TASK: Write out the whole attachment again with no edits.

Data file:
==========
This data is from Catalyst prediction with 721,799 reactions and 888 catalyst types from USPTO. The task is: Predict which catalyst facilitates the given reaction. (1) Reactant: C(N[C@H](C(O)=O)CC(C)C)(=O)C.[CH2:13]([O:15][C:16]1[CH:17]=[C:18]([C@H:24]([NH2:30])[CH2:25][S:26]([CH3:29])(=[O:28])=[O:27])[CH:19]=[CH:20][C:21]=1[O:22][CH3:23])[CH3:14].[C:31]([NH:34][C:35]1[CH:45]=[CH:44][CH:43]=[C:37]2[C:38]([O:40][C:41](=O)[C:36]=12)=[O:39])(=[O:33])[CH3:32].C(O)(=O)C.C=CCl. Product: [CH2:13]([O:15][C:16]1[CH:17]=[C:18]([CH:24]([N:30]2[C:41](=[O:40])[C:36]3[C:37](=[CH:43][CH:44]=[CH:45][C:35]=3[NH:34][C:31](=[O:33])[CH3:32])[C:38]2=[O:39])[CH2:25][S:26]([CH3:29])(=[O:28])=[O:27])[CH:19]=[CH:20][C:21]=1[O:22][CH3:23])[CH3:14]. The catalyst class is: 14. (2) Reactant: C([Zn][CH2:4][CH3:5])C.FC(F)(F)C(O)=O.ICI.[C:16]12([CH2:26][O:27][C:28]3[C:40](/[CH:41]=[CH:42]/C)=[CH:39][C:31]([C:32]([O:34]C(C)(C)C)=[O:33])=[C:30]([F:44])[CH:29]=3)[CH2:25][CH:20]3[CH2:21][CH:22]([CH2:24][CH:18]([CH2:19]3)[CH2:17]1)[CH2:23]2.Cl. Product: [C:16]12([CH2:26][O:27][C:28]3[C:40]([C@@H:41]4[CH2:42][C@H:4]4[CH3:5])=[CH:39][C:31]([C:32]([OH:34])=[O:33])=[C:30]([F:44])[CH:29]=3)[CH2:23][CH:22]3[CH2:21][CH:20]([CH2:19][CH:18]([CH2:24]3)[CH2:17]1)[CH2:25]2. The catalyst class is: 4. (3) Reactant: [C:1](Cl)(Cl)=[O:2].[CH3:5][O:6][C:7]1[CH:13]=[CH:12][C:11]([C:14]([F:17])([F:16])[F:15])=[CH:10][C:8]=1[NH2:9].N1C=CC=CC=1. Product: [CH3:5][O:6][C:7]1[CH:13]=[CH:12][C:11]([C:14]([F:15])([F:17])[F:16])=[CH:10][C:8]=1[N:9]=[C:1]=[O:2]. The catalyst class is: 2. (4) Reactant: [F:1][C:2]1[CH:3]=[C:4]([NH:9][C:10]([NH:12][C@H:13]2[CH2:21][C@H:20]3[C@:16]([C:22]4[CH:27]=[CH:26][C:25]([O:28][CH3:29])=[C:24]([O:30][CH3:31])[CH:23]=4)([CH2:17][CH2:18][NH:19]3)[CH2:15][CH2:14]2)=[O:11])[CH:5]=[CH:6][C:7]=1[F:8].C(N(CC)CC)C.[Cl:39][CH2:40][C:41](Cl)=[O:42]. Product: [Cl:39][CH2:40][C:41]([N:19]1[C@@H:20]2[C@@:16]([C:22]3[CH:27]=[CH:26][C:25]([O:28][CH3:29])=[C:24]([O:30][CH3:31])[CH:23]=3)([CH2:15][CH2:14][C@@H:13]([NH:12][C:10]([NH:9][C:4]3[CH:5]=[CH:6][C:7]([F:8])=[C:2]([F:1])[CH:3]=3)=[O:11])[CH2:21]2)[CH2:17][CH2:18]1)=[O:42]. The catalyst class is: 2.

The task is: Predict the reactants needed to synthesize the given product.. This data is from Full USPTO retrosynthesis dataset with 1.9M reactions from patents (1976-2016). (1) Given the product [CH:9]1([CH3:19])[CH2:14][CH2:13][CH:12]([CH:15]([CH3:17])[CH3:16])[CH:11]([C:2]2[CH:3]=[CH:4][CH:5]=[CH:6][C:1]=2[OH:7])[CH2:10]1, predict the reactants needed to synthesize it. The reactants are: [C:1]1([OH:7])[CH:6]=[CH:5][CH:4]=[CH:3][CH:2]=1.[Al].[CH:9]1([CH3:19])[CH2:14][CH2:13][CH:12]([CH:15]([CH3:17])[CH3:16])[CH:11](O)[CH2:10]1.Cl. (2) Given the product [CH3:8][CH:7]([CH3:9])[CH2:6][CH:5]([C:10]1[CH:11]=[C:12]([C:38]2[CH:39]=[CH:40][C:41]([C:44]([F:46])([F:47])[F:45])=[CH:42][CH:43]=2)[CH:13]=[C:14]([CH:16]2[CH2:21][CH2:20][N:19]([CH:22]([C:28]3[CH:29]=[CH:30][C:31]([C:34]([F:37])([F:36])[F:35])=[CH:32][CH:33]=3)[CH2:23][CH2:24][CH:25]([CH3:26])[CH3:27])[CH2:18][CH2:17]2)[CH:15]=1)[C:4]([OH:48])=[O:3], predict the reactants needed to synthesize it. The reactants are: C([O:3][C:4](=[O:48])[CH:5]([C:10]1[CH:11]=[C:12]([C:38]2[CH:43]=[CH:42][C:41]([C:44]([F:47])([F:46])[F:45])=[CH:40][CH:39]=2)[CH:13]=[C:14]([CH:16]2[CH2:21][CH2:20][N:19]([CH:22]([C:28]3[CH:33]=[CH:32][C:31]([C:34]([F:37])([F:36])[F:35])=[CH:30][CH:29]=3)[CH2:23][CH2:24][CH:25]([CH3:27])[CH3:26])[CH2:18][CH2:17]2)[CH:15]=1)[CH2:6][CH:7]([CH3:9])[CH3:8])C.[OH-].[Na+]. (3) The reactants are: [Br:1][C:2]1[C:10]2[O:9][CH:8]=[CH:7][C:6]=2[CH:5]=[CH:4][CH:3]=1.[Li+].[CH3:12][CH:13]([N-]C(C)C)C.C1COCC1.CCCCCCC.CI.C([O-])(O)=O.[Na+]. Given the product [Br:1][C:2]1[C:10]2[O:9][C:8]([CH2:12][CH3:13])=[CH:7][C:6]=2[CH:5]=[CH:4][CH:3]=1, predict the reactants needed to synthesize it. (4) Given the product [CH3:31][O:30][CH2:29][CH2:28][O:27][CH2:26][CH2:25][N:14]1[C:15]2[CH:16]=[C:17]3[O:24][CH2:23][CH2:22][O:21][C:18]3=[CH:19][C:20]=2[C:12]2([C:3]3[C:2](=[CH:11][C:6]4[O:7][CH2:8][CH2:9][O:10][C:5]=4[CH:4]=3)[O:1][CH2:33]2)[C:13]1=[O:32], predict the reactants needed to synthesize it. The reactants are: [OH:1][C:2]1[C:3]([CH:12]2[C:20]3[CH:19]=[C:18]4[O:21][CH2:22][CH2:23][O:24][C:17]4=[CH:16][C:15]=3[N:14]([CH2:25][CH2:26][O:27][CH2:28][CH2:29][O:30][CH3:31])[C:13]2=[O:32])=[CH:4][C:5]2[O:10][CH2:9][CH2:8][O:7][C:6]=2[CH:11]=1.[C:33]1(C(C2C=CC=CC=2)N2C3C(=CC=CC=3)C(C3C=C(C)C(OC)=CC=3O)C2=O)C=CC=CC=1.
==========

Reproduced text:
This data is from Catalyst prediction with 721,799 reactions and 888 catalyst types from USPTO. The task is: Predict which catalyst facilitates the given reaction. (1) Reactant: C(N[C@H](C(O)=O)CC(C)C)(=O)C.[CH2:13]([O:15][C:16]1[CH:17]=[C:18]([C@H:24]([NH2:30])[CH2:25][S:26]([CH3:29])(=[O:28])=[O:27])[CH:19]=[CH:20][C:21]=1[O:22][CH3:23])[CH3:14].[C:31]([NH:34][C:35]1[CH:45]=[CH:44][CH:43]=[C:37]2[C:38]([O:40][C:41](=O)[C:36]=12)=[O:39])(=[O:33])[CH3:32].C(O)(=O)C.C=CCl. Product: [CH2:13]([O:15][C:16]1[CH:17]=[C:18]([CH:24]([N:30]2[C:41](=[O:40])[C:36]3[C:37](=[CH:43][CH:44]=[CH:45][C:35]=3[NH:34][C:31](=[O:33])[CH3:32])[C:38]2=[O:39])[CH2:25][S:26]([CH3:29])(=[O:28])=[O:27])[CH:19]=[CH:20][C:21]=1[O:22][CH3:23])[CH3:14]. The catalyst class is: 14. (2) Reactant: C([Zn][CH2:4][CH3:5])C.FC(F)(F)C(O)=O.ICI.[C:16]12([CH2:26][O:27][C:28]3[C:40](/[CH:41]=[CH:42]/C)=[CH:39][C:31]([C:32]([O:34]C(C)(C)C)=[O:33])=[C:30]([F:44])[CH:29]=3)[CH2:25][CH:20]3[CH2:21][CH:22]([CH2:24][CH:18]([CH2:19]3)[CH2:17]1)[CH2:23]2.Cl. Product: [C:16]12([CH2:26][O:27][C:28]3[C:40]([C@@H:41]4[CH2:42][C@H:4]4[CH3:5])=[CH:39][C:31]([C:32]([OH:34])=[O:33])=[C:30]([F:44])[CH:29]=3)[CH2:23][CH:22]3[CH2:21][CH:20]([CH2:19][CH:18]([CH2:24]3)[CH2:17]1)[CH2:25]2. The catalyst class is: 4. (3) Reactant: [C:1](Cl)(Cl)=[O:2].[CH3:5][O:6][C:7]1[CH:13]=[CH:12][C:11]([C:14]([F:17])([F:16])[F:15])=[CH:10][C:8]=1[NH2:9].N1C=CC=CC=1. Product: [CH3:5][O:6][C:7]1[CH:13]=[CH:12][C:11]([C:14]([F:15])([F:17])[F:16])=[CH:10][C:8]=1[N:9]=[C:1]=[O:2]. The catalyst class is: 2. (4) Reactant: [F:1][C:2]1[CH:3]=[C:4]([NH:9][C:10]([NH:12][C@H:13]2[CH2:21][C@H:20]3[C@:16]([C:22]4[CH:27]=[CH:26][C:25]([O:28][CH3:29])=[C:24]([O:30][CH3:31])[CH:23]=4)([CH2:17][CH2:18][NH:19]3)[CH2:15][CH2:14]2)=[O:11])[CH:5]=[CH:6][C:7]=1[F:8].C(N(CC)CC)C.[Cl:39][CH2:40][C:41](Cl)=[O:42]. Product: [Cl:39][CH2:40][C:41]([N:19]1[C@@H:20]2[C@@:16]([C:22]3[CH:27]=[CH:26][C:25]([O:28][CH3:29])=[C:24]([O:30][CH3:31])[CH:23]=3)([CH2:15][CH2:14][C@@H:13]([NH:12][C:10]([NH:9][C:4]3[CH:5]=[CH:6][C:7]([F:8])=[C:2]([F:1])[CH:3]=3)=[O:11])[CH2:21]2)[CH2:17][CH2:18]1)=[O:42]. The catalyst class is: 2.

The task is: Predict the reactants needed to synthesize the given product.. This data is from Full USPTO retrosynthesis dataset with 1.9M reactions from patents (1976-2016). (1) Given the product [CH:9]1([CH3:19])[CH2:14][CH2:13][CH:12]([CH:15]([CH3:17])[CH3:16])[CH:11]([C:2]2[CH:3]=[CH:4][CH:5]=[CH:6][C:1]=2[OH:7])[CH2:10]1, predict the reactants needed to synthesize it. The reactants are: [C:1]1([OH:7])[CH:6]=[CH:5][CH:4]=[CH:3][CH:2]=1.[Al].[CH:9]1([CH3:19])[CH2:14][CH2:13][CH:12]([CH:15]([CH3:17])[CH3:16])[CH:11](O)[CH2:10]1.Cl. (2) Given the product [CH3:8][CH:7]([CH3:9])[CH2:6][CH:5]([C:10]1[CH:11]=[C:12]([C:38]2[CH:39]=[CH:40][C:41]([C:44]([F:46])([F:47])[F:45])=[CH:42][CH:43]=2)[CH:13]=[C:14]([CH:16]2[CH2:21][CH2:20][N:19]([CH:22]([C:28]3[CH:29]=[CH:30][C:31]([C:34]([F:37])([F:36])[F:35])=[CH:32][CH:33]=3)[CH2:23][CH2:24][CH:25]([CH3:26])[CH3:27])[CH2:18][CH2:17]2)[CH:15]=1)[C:4]([OH:48])=[O:3], predict the reactants needed to synthesize it. The reactants are: C([O:3][C:4](=[O:48])[CH:5]([C:10]1[CH:11]=[C:12]([C:38]2[CH:43]=[CH:42][C:41]([C:44]([F:47])([F:46])[F:45])=[CH:40][CH:39]=2)[CH:13]=[C:14]([CH:16]2[CH2:21][CH2:20][N:19]([CH:22]([C:28]3[CH:33]=[CH:32][C:31]([C:34]([F:37])([F:36])[F:35])=[CH:30][CH:29]=3)[CH2:23][CH2:24][CH:25]([CH3:27])[CH3:26])[CH2:18][CH2:17]2)[CH:15]=1)[CH2:6][CH:7]([CH3:9])[CH3:8])C.[OH-].[Na+]. (3) The reactants are: [Br:1][C:2]1[C:10]2[O:9][CH:8]=[CH:7][C:6]=2[CH:5]=[CH:4][CH:3]=1.[Li+].[CH3:12][CH:13]([N-]C(C)C)C.C1COCC1.CCCCCCC.CI.C([O-])(O)=O.[Na+]. Given the product [Br:1][C:2]1[C:10]2[O:9][C:8]([CH2:12][CH3:13])=[CH:7][C:6]=2[CH:5]=[CH:4][CH:3]=1, predict the reactants needed to synthesize it. (4) Given the product [CH3:31][O:30][CH2:29][CH2:28][O:27][CH2:26][CH2:25][N:14]1[C:15]2[CH:16]=[C:17]3[O:24][CH2:23][CH2:22][O:21][C:18]3=[CH:19][C:20]=2[C:12]2([C:3]3[C:2](=[CH:11][C:6]4[O:7][CH2:8][CH2:9][O:10][C:5]=4[CH:4]=3)[O:1][CH2:33]2)[C:13]1=[O:32], predict the reactants needed to synthesize it. The reactants are: [OH:1][C:2]1[C:3]([CH:12]2[C:20]3[CH:19]=[C:18]4[O:21][CH2:22][CH2:23][O:24][C:17]4=[CH:16][C:15]=3[N:14]([CH2:25][CH2:26][O:27][CH2:28][CH2:29][O:30][CH3:31])[C:13]2=[O:32])=[CH:4][C:5]2[O:10][CH2:9][CH2:8][O:7][C:6]=2[CH:11]=1.[C:33]1(C(C2C=CC=CC=2)N2C3C(=CC=CC=3)C(C3C=C(C)C(OC)=CC=3O)C2=O)C=CC=CC=1.